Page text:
Garda chiefs to be reshuffled in historic shake-up of the force
ALMOST 100 gardaí are to be redeployed as part of the most wide-ranging reorganisation in the history of the force.
Garda Commissioner Nóirín O'Sullivan plans to establish a number of new specialist units while merging some existing ones.
Her shake-up will see 93 senior officers of superintendent and chief superintendent rank being either assigned to new positions or redeployed.
This includes the official appointment of 40 newly promoted senior officers - including six chief superintendents and 34 superintendents.
The most controversial aspect of the 'transformation plan', the decision to reshuffle 12 chief superintendents and another 41 superintendents, is unprecedented.
The officers in charge of specialist units such as the Garda Bureau of Fraud Investigation (GBFI); National Bureau of Criminal Investigation (NBCI); Garda National Drug Unit (GNDU) and the Garda National Immigration Bureau (GNIB) have all been switched around.
A number of detective superintendents attached to these units have also been reassigned without prior warning.
The commissioner said the sweeping changes were necessary "to develop the new structures, units and approaches required to ensure we are providing the best possible service to the public".
A new specialist squad, the Child Protection, Domestic Violence and Human Exploitation Unit, will be established by March 9 and will be headed up by Chief Supt Padraig Kennedy, who will move from the NBCI.
The Garda National Drug Unit is to merge with the Organised Crime Unit to beef-up intelligence-led operations targeting gangs across the State.
And for the first time the role of divisional detective superintendent will be properly defined. They will be given direct responsibility for crime investigations in their areas.
The main focus of the wide-ranging restructuring programme will be on supervising the implementation of change with a particular emphasis on crime victims and community policing.
They include the setting up of a Strategic Transformation Office to co-ordinate and ensure the implementation of the programme of reform, and a Risk Compliance and Continuous Improvement Office to support regional garda management in improving delivery of local policing services, governance and accountability.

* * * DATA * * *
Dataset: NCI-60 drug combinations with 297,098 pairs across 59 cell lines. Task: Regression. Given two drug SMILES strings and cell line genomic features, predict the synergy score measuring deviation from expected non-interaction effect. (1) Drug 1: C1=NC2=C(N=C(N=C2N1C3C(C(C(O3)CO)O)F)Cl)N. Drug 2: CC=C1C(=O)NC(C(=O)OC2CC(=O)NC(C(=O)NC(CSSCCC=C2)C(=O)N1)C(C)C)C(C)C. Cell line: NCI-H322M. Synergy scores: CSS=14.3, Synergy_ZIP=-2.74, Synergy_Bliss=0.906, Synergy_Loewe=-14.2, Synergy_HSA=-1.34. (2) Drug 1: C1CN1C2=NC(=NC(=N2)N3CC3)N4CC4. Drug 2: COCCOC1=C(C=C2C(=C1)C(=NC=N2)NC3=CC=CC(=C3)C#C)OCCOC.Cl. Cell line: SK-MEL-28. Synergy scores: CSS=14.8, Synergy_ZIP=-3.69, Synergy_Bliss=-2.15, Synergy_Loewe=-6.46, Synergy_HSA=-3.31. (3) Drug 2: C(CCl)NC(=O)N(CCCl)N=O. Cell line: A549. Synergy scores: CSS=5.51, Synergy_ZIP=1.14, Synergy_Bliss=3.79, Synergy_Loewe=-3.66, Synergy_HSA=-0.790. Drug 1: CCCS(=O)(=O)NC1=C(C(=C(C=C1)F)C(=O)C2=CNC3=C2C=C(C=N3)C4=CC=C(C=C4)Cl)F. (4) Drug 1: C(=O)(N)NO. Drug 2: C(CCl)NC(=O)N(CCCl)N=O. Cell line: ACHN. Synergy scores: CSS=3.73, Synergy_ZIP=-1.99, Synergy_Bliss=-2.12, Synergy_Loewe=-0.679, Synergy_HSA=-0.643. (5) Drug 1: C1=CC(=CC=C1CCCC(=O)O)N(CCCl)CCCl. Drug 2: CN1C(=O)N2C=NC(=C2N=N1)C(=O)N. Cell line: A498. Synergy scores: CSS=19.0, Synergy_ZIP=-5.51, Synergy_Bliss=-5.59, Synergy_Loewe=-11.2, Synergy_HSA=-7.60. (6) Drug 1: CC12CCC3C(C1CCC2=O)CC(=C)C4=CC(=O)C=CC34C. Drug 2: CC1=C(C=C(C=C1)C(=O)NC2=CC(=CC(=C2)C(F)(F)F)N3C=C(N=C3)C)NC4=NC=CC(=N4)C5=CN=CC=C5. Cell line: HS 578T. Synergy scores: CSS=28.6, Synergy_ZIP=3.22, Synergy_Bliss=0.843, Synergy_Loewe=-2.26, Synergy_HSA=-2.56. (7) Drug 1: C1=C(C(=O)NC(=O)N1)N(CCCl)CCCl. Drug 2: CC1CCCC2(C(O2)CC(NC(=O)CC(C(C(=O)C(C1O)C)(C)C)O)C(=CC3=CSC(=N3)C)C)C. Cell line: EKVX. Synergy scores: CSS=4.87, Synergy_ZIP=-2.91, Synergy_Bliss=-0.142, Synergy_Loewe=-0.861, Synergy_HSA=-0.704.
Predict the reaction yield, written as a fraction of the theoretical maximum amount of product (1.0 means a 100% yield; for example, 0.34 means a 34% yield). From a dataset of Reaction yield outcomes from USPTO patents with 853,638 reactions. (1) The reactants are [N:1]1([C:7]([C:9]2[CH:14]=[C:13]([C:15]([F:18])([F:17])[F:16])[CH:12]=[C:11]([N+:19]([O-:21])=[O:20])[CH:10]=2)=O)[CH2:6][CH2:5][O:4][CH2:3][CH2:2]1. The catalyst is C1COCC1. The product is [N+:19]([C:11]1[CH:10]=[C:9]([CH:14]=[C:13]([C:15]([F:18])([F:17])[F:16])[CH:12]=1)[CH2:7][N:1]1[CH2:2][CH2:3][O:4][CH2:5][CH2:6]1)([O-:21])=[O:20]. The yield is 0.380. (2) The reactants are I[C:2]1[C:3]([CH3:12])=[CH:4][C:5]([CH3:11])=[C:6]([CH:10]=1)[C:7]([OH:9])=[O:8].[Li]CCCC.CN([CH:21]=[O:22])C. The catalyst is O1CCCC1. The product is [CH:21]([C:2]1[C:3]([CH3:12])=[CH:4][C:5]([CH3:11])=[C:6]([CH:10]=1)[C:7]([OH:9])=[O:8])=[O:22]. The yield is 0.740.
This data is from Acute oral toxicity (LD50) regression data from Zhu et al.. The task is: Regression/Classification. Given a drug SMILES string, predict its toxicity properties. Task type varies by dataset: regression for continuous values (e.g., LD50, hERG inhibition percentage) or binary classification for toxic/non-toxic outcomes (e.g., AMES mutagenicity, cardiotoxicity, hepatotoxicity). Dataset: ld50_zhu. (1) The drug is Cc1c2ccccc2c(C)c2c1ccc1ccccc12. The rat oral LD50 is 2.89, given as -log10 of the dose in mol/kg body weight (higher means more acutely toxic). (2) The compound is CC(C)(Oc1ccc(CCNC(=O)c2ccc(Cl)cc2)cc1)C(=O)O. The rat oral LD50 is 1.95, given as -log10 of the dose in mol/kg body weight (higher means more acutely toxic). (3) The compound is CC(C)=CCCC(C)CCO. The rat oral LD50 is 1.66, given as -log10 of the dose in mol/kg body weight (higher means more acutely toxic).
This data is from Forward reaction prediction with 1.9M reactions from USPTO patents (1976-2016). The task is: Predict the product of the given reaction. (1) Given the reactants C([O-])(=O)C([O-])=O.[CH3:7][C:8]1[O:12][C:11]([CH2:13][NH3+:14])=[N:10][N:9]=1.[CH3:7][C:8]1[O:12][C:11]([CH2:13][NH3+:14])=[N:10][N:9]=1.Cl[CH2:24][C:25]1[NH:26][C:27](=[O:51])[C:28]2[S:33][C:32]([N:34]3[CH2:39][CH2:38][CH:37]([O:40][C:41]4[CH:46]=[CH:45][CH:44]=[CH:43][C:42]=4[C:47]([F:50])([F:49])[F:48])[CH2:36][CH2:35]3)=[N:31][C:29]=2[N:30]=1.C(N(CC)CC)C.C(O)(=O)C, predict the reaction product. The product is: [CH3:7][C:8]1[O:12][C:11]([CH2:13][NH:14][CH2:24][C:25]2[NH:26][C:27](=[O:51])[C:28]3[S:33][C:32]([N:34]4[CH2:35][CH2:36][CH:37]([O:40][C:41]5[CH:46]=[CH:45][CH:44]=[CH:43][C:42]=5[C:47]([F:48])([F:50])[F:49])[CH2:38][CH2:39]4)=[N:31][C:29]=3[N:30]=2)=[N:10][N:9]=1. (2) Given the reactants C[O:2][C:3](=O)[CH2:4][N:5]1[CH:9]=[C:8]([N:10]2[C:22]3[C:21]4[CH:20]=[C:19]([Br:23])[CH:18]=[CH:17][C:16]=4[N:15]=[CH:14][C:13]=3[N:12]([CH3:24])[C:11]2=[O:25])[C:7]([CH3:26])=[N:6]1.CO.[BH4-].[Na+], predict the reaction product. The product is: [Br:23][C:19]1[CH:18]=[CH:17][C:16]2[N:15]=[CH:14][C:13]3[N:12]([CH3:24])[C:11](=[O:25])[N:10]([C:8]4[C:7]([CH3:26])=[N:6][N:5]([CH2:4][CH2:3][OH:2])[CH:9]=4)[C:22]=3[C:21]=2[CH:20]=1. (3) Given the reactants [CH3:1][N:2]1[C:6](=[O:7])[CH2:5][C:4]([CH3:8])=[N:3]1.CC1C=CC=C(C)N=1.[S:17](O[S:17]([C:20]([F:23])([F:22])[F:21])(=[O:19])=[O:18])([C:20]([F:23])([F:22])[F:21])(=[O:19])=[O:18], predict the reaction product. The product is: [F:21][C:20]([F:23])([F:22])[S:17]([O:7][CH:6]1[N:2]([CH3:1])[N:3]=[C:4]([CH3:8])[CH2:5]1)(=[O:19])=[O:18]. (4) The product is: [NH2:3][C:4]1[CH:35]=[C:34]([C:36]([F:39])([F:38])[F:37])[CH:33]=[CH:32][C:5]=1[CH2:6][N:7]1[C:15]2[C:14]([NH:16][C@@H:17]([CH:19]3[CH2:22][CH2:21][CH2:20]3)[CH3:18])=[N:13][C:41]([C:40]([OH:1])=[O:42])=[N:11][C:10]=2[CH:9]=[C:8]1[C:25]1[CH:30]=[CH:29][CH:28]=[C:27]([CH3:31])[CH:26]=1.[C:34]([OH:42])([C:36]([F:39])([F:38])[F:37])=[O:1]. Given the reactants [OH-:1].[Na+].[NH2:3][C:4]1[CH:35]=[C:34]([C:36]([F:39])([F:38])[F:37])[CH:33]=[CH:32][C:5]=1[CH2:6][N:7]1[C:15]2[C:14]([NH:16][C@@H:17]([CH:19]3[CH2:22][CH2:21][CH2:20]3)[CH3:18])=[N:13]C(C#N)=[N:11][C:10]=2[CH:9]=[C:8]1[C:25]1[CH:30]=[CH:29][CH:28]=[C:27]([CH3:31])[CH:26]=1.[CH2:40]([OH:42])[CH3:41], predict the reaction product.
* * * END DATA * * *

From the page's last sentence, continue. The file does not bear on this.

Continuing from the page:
The commissioner and her senior staff have been working on the broad range of reforms for a number of months.
Ms O'Sullivan said that her aim was to "deliver a victim-centred, community-focused police service".
"By placing superintendents and chief superintendents in these positions now, it will enable them to develop the strategies and structures required to bring about the changes needed and enhance the capabilities in their areas of responsibility."
The changes follow the publication of a damning report by the Garda Inspectorate which revealed that crime was being under-recorded and reclassified to less serious offences.
It concluded that there was a chronic lack of resources such as vehicles and that victims were either not taken seriously or kept informed about their cases.
KEY POINTS OF CHANGE UNDER PLAN
The plan announced by Garda Commissioner Nóirín O'Sullivan is based on internal and external analysis. The commissioner revealed the following changes as part of her transformation programme:
Thirty-four superintendents and six chief superintendents promoted to their new positions in An Garda Síochána.
Reshuffle of 12 chief superintendents and 41 superintendents.
Setting up of a Strategic Transformation Office established to co-ordinate and implement reforms.
Establishment of a Risk Compliance and Continuous Improvement Offices in each garda region.
The role of the detective superintendent in the regions to be redefined.
A new Child Protection, Domestic Violence and Human Exploitation unit to be set up next month under the auspices of National Support Services.
The Garda National Drug Unit and Organised Crime Unit to merge.